WASHINGTON -- President Barack Obama continued to defend the National Security Agency's widespread surveillance programs behind closed doors to Senate Democrats on Wednesday, but on Thursday he faces a tougher audience.
A group of lawmakers who have expressed concerns about privacy and transparency in the wake of the NSA revelations will meet with the president at the White House Thursday. The meeting was confirmed by Sen. Mark Udall (D-Colo.), who told The Huffington Post he would be in attendance and "looked forward" to further discussion around possible changes to the scope of the NSA's data collection.
Other senators whose attendance was confirmed to HuffPost include Ron Wyden (D-Ore.) and Dick Durbin (D-Ill.), as well as two of the NSA's top defenders -- Senate Intelligence Committee chair Dianne Feinstein (D-Calif.) and ranking member Saxby Chambliss (R-Ga.). Politico reported that some members of the House of Representatives will also participate, including Intelligence Committee Chairman Mike Rogers (R-Mich.), ranking member Dutch Ruppersberger (D-Md.) and Judiciary Chairman Bob Goodlatte (R-Va.).
A White House official later confirmed the list of attendees, noting Patriot Act author Rep. Jim Sensenbrenner (R-Wis.) would also be present, and said the purpose of the meeting was "to discuss key programs under the Foreign Intelligence Surveillance Act." But lawmakers and aides were reluctant to offer specifics. One Senate Democratic aide said the meeting was initiated by the White House.
"The fact that this meeting is taking place shows the efforts of senators like Udall and Wyden are paying off," the aide said.
Udall and Wyden, who serve on the Senate Intelligence Committee, have long warned of the scale of the government's surveillance methods and introduced legislation last month that would limit the federal government's authority to collect data. The two Democrats took to the Senate floor Tuesday to escalate their criticism of the White House, accusing top intelligence officials of "misleading" the American public and possibly violating the law.
Other civil liberties advocates in Congress have offered a number of bills that not only curb the surveillance but also declassify the Foreign Intelligence Surveillance Court opinions used to justify the programs. Although the subject took a backseat in recent weeks to other pressing issues such as immigration reform and student loans, momentum picked back up last week around an amendment from Rep. Justin Amash (R-Mich.) that would stop the NSA's collection of phone records.
The measure was narrowly defeated in the House, but to many, the razor-thin margin of defeat was indicative of a growing desire among lawmakers to revisit the legislation under which the NSA programs are considered lawful: Patriot Act Section 215 and FISA Amendments Act Section 702.
Sensenbrenner even threatened to allow Section 215 to expire if the administration neglected to make changes to how it interprets the law and carries out surveillance.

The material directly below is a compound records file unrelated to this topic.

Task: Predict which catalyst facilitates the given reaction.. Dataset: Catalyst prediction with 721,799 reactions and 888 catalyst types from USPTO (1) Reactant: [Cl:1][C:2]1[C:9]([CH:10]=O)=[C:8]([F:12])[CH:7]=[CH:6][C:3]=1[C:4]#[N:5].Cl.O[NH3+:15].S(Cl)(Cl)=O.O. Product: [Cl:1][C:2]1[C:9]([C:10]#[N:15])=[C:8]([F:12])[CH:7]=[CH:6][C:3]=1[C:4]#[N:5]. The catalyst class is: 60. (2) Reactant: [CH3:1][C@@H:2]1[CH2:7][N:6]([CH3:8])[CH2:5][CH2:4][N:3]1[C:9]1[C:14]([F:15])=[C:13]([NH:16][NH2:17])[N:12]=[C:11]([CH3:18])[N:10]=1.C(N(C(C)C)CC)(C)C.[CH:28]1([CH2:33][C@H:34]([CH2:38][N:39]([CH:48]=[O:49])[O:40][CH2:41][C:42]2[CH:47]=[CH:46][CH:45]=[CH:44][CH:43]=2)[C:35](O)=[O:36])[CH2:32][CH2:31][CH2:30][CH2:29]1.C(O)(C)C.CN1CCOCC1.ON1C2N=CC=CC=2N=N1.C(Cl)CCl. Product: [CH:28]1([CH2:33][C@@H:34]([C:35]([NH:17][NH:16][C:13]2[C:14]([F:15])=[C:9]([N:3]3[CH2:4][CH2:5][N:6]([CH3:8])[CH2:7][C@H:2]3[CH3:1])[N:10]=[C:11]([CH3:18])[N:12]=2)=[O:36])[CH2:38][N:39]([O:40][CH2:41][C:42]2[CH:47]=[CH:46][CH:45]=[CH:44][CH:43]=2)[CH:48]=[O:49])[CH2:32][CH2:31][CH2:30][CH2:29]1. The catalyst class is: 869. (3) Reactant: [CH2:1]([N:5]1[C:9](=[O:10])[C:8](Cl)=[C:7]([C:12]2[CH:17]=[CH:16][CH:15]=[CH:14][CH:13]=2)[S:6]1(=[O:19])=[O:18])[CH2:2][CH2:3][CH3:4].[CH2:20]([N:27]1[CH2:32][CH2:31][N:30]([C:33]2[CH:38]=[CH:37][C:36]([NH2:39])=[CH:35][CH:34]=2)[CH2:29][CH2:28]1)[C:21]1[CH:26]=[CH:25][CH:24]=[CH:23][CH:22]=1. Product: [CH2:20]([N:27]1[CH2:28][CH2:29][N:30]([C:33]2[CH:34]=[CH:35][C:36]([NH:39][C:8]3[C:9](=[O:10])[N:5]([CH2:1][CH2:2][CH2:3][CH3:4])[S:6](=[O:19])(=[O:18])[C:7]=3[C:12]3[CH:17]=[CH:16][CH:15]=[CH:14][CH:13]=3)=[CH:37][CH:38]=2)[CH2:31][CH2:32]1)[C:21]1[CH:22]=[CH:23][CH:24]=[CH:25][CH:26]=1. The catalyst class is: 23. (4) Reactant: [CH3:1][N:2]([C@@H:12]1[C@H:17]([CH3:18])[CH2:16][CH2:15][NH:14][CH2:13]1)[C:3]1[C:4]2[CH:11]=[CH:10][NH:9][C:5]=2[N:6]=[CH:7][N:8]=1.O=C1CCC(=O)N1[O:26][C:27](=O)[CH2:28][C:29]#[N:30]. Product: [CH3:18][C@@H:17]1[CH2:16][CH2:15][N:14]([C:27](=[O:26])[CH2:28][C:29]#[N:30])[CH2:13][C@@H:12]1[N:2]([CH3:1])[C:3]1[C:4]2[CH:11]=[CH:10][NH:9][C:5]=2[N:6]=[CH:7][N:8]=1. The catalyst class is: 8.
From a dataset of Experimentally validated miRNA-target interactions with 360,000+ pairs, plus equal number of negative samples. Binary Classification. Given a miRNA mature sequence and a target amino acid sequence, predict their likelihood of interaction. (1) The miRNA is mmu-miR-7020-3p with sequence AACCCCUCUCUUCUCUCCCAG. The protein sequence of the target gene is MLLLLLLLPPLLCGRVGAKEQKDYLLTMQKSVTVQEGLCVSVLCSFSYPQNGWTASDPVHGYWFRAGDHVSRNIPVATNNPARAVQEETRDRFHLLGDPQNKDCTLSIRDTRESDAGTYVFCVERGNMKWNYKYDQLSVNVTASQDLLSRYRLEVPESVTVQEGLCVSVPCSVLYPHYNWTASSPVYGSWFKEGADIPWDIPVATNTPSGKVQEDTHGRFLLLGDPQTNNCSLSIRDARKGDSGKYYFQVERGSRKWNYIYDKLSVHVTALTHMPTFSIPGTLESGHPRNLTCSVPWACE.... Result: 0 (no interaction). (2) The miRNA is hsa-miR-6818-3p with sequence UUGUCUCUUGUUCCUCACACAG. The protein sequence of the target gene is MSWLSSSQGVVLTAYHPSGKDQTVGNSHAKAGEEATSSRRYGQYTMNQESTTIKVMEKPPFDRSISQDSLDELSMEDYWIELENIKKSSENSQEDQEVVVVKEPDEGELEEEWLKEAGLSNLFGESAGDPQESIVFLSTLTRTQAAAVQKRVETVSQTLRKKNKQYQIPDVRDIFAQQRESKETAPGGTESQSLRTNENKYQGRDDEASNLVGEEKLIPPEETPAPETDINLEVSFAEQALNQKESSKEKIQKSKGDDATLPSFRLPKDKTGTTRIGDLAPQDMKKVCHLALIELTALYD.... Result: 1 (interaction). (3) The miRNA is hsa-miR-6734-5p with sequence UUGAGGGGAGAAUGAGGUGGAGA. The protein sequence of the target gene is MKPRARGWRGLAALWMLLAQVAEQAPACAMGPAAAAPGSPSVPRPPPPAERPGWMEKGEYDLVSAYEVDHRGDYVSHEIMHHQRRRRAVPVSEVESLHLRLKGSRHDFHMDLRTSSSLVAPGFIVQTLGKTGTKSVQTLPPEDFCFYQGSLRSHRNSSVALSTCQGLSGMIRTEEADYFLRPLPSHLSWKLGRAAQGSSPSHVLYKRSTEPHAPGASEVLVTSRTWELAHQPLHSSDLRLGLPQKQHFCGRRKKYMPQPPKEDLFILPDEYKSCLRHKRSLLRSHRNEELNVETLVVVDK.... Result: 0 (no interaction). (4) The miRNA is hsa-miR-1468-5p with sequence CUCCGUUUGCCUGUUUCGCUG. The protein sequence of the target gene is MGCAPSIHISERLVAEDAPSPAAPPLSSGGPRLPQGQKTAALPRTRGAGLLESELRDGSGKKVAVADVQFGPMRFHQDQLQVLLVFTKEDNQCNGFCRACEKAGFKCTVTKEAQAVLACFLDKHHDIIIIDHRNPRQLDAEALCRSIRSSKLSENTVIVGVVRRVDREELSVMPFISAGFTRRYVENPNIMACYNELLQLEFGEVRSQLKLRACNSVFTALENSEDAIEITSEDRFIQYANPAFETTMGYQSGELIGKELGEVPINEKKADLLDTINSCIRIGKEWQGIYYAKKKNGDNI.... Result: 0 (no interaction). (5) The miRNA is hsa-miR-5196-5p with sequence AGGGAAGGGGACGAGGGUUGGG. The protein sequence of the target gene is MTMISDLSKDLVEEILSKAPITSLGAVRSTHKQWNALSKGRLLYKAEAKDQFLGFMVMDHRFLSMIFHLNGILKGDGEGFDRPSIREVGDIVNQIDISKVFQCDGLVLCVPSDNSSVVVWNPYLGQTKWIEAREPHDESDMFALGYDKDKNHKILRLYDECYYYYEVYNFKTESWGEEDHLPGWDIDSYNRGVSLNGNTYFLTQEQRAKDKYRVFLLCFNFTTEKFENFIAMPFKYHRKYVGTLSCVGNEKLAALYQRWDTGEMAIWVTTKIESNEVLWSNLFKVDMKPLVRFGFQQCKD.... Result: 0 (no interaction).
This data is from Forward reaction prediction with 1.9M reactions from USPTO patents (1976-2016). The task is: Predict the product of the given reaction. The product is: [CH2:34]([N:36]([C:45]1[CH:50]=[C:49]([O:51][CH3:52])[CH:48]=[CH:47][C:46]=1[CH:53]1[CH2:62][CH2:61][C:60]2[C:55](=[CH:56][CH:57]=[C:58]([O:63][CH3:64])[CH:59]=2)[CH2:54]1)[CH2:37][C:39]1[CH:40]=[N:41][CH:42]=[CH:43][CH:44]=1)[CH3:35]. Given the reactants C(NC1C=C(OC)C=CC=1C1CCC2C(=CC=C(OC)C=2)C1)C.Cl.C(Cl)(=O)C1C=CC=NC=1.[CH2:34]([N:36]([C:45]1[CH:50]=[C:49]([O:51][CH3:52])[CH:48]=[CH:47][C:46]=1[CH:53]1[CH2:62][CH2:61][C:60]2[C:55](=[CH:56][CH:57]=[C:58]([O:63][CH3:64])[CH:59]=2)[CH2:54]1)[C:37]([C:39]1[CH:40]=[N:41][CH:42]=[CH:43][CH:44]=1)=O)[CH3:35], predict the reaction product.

But concerns about the scope of the NSA programs didn't even come up during Obama's meeting with House Democrats Wednesday, according to some lawmakers.
"It should have come up, but it didn't," said Rep. Jackie Speier (D-Calif.).
"Nobody asked the question," said Rep. Marcia Fudge (D-Ohio). "I was surprised."
Rep. Jerrold Nadler (D-N.Y.), who has called for oversight hearings on NSA programs, said questions about surveillance likely didn't get asked because only about eight or nine members got to ask questions in the meeting.
"There were about 30 people in line at the microphone," Nadler said. "Most of them didn't get to ask a question."
In the Senate, it was a different story. Durbin told reporters Democrats in the upper chamber had "a good discussion" with Obama about the NSA.
"There are still some unresolved issues in my mind," Durbin said. "I think if there's more transparency, and a real court proceeding, there'll be a lot more confidence that there's a check on the power of any executive."
He added that Obama seemed open to his suggestion that FISA court proceedings be more "adversarial," an idea backed by officials from the NSA, the Department of Justice and the Office of the Director of National Intelligence.
But according to Sen. Ben Cardin (D-Md.), the president was firm in his defense of the programs in their current form.
"He was very strong about the fact of keeping America safe and doing it in a way that respects the privacy of Americans," Cardin told reporters in response to a question from HuffPost. "He felt there's always ways to improve, but that the knowledge factor of what is being done currently, if most Americans really focused on it, they would want us to do what they're doing."
Maine Sen. Angus King, an independent who caucuses with Democrats and serves on the Intelligence Committee, said Obama reiterated his call for a "balance" between privacy and national security, but also invoked the Boston Marathon bombings as an example of where data collected by the NSA helped "identify whether there was a great plot."
Asked by HuffPost if he felt the president would yield to some of the concerns expressed by lawmakers, King flatly replied, "He said he will listen."
Jen Bendery and Mike McAuliff contributed reporting.